Participation, completion, and eventual leadership in the ongoing FASTWORKS programs are characteristic of low-income family participants. In the CSAP long-term impact study, McDonald and colleagues (1997) talked to 10 FAST parents in open-ended interviews and transcribed the interviews for qualitative analysis to better understand the process of change. Parents were asked to discuss and rate their experiences in FAST using the McDonald/Billingham followup questionnaire. Qualitative reports by parents and children were enthusiastic. Teachers, administrators, and school social workers/counselors were also positive in their evaluation of FAST's impact on increased parent involvement and bonding between families and schools.
Experimental Studies on FAST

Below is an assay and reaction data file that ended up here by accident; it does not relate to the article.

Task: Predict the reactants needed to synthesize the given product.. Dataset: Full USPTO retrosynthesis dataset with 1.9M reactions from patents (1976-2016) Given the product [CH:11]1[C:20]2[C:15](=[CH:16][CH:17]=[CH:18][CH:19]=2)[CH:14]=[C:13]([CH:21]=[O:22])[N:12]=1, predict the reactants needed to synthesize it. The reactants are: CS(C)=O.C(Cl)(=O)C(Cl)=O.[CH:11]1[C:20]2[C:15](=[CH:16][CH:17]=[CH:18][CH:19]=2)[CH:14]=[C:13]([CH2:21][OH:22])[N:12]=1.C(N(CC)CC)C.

In an experimental study by Billingham (1993), outcomes were statistically significant: FAST youth improved more than controls (p<0.05). Five experimental studies of FAST with special populations that use randomized trials are being funded by Federal research institutes. Three of these studies have McDonald as the coprincipal investigator in collaboration with Thomas Kratochwill, Ph.D., and Joel Levin, Ph.D., of the University of Wisconsin-Madison School of Education; Paul Moberg, Ph.D., Director, University of Wisconsin-Madison School of Medicine, Center for Health Policy and Program Evaluation; and Holly Youngbear-Tibbits, Ph.D., College of the Menominee Nation. The first study is funded by the U.S. Department of Education, Office of Education Research and Improvement (OERI), through the Institute of At-Risk Students, to study FAST with three Indian nations. The second study is funded by the U.S. Department of Education, Office of Special Education and Rehabilitation Services (OSERS), to study FAST as a strategy to reduce referrals to special education for emotional disabilities. The third study, funded by the National Institute on Drug Abuse (NIDA) and supplemented by the Office of National Drug Control Policy (ONDCP), studies cultural adaptations of FAST at inner-city schools with predominantly African American and Hispanic populations. In addition, Phil Leaf, Ph.D., of Johns Hopkins University School of Public Health, Center for Prevention Research, is conducting research on the Baltimore Head Start FAST program in Baltimore, MD. The Baltimore study is funded by the U.S. Department of Health and Human Services (HHS), Substance Abuse and Mental Health Services Administration (SAMHSA). Jean Layzer of Abt Associates, Inc., and Lynn Kagan of Yale University are conducting research in 10 schools in New Orleans, LA, funded by HHS, Administration for Children, Youth, and Families, to determine the impact of FAST as a theoretically grounded family support program. OERI is also funding a study which includes the FAST program and its impact on the development of social capital in three inner-city schools in Chicago, IL. Dr. Tony Bryck, University of Chicago, and Metropolitan Family Services are involved.